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The University of Southampton
Winchester School of Art

Anthony Benjamin: Currents – presenting works from the 1960s/’70s and 2000s

People at the exhibition

‘With a Nomad’s Heart…’

The Winchester Gallery is proud to present the first selected retrospective in over 15 years of work by the late British artist Anthony Benjamin, FRSA (1931 – 2002). We are especially pleased to host this exhibition at Winchester School of Art (WSA) where Benjamin taught in the mid- to late 1960s.

Bringing together artworks from Benjamin’s printmaking, painting, and sculptural practice from the late 1960s / early 1970s and the late 1990s / early 2000s, Anthony Benjamin: Currents explores his engagement with art’s potential for vibrancy. With a nomadic heart that beat to the countercultural currents of his time, Benjamin’s career as an artist was as varied as his travels which took him to work in London, Paris, Italy, Canada, the USA, and Morocco. As an artist with a hybrid art practice, Benjamin did not develop a signature style. Of more importance to him was his commitment to creating art of singular energy, seeking to stimulate the viewer’s senses and fire the imagination.

Currents presents together for the first time Anthony Benjamin’s vivid and dancing abstract paintings of his final few years with his award-winning electric-coloured screen prints series of 1972, ‘Roxy Bias Suite’. Produced with Kevin Harris at the Calvert Studios, this series was inspired by intense conversations Benjamin had about the creative process, art, and electronic music with his friend and student at WSA, Brian Eno.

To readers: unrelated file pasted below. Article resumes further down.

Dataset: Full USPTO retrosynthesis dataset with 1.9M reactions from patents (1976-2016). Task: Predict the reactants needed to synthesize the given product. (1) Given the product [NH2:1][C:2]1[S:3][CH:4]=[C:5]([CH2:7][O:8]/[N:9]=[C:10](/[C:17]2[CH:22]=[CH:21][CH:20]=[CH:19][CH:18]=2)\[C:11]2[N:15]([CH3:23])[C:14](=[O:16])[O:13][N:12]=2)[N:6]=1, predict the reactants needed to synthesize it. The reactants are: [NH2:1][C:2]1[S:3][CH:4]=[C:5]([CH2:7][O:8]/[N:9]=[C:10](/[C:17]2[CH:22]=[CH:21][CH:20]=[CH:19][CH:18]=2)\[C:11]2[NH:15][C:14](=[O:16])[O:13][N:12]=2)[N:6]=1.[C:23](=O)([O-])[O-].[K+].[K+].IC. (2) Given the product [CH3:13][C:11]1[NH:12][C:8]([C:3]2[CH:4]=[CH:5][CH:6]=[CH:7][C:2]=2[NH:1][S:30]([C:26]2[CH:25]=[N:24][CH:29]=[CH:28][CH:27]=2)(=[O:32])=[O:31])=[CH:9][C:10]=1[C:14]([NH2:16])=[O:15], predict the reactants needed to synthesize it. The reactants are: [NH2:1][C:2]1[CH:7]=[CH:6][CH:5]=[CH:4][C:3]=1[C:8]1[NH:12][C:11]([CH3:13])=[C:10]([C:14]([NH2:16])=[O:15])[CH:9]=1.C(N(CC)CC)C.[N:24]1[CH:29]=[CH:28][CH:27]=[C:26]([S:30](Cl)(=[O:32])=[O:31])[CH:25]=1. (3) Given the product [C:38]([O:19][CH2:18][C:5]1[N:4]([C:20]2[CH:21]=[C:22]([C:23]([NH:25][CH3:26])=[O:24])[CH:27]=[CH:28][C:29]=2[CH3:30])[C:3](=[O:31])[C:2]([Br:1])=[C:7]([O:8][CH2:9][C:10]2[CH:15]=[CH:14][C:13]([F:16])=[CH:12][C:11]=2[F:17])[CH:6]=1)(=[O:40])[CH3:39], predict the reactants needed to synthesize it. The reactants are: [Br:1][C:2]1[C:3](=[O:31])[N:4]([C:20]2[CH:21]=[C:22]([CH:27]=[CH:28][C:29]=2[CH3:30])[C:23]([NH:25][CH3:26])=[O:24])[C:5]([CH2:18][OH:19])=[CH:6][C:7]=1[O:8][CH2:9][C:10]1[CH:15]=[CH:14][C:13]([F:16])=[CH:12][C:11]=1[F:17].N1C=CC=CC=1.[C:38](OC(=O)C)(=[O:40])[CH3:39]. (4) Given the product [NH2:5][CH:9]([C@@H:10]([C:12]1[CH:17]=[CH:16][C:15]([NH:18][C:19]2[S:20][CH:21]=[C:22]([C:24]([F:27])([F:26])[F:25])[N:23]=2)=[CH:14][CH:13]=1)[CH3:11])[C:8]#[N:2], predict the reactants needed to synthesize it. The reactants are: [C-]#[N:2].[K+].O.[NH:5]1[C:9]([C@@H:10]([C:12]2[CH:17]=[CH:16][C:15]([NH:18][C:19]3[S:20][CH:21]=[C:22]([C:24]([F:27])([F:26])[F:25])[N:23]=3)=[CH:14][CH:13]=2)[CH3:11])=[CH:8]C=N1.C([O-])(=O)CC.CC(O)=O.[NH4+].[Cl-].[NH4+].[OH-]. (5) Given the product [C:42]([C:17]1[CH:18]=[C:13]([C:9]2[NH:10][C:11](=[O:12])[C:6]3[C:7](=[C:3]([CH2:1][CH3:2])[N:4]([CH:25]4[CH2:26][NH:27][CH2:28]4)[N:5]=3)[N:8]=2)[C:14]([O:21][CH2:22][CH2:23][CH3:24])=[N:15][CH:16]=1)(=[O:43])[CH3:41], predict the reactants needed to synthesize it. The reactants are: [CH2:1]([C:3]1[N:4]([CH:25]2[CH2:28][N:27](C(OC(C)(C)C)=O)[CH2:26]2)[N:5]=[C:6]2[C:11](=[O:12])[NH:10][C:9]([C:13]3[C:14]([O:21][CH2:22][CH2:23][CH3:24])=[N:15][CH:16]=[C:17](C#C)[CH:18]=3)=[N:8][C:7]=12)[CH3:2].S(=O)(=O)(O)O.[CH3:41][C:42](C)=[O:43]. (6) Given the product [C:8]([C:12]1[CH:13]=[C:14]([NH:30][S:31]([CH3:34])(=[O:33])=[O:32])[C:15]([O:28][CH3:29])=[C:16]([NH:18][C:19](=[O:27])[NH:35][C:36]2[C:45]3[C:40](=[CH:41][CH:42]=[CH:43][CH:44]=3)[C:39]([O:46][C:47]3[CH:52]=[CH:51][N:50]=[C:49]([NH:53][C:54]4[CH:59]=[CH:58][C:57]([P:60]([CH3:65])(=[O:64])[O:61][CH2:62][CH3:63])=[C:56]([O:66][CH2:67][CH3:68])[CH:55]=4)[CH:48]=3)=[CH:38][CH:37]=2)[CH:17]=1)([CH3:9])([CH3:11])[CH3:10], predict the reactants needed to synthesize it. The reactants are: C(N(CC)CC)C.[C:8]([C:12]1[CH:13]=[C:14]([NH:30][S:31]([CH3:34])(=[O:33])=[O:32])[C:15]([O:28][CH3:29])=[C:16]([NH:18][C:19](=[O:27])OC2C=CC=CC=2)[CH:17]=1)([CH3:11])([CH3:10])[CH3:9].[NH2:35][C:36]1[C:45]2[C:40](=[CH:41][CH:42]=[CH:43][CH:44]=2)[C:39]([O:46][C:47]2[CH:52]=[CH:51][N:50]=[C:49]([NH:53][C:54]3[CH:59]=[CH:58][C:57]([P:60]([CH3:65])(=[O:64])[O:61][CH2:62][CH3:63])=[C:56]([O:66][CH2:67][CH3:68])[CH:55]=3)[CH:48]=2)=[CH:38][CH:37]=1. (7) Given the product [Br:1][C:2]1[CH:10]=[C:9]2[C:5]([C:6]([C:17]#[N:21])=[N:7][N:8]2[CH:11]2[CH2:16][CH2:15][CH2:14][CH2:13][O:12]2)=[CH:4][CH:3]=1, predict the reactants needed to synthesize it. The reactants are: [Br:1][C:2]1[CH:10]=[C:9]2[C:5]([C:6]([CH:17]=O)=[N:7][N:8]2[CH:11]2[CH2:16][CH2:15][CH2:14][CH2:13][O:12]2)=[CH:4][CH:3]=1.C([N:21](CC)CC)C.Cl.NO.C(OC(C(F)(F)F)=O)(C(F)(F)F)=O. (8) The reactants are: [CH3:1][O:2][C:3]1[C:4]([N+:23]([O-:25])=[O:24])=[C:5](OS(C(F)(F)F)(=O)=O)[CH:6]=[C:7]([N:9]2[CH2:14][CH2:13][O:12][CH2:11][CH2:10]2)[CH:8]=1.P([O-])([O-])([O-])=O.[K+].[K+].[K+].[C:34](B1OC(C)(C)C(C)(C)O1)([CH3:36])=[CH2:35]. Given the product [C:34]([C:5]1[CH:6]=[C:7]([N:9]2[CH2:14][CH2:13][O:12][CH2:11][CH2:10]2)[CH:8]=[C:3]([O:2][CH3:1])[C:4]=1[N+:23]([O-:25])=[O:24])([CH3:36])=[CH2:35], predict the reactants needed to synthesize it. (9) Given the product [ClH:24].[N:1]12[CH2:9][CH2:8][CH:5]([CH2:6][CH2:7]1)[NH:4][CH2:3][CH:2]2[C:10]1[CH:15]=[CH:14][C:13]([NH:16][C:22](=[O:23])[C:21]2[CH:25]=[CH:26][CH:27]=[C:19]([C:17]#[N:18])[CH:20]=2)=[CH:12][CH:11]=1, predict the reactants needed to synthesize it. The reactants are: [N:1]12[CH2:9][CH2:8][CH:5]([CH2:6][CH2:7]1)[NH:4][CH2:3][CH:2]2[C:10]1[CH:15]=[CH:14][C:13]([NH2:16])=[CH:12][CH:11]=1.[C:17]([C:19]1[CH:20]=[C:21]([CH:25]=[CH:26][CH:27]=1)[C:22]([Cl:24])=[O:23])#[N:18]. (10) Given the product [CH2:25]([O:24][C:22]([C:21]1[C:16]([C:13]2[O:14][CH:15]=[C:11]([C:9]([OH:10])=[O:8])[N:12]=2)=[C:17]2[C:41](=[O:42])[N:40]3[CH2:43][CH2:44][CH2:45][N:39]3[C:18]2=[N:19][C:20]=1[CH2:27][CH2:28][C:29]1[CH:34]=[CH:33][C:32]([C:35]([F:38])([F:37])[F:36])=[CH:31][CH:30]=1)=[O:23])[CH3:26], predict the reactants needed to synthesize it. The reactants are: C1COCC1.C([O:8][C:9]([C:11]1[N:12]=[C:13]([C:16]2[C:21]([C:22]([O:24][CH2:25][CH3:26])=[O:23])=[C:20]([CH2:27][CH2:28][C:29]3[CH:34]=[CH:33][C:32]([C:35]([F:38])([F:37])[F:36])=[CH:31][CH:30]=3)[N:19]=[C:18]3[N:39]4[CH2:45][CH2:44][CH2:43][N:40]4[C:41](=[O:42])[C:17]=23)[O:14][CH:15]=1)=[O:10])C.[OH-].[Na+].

Anthony Benjamin had been selected by Roy Ascott to teach on the groundbreaking The Groundcourse at Ealing Art College by 1962. Following this, Benjamin taught at Ipswich where he first met and taught Brian Eno in 1963. By the mid-1960s, Benjamin was teaching at Winchester School of Art where he had Eno join him as a student. They developed a friendship and correspondence that continued beyond that time. Some of Eno’s correspondence to Benjamin from these periods forms part of the archival material on display in Anthony Benjamin: Currents.

However, Benjamin’s return to using intense, fresh colours in his final paintings was inspired by the reaction Benjamin and his partner, artist Nancy Patterson, had when encountering resonant instruments such as the gimbre and oud of Gnawa trance music in their travels to Morocco. The sights, sounds and colours of Marrakesh intensified Benjamin’s passion for capturing and creating vibrant experiences through his art. If one were acquainted only with Anthony Benjamin’s early work, such colourful emphasis in his artwork might come as a surprise.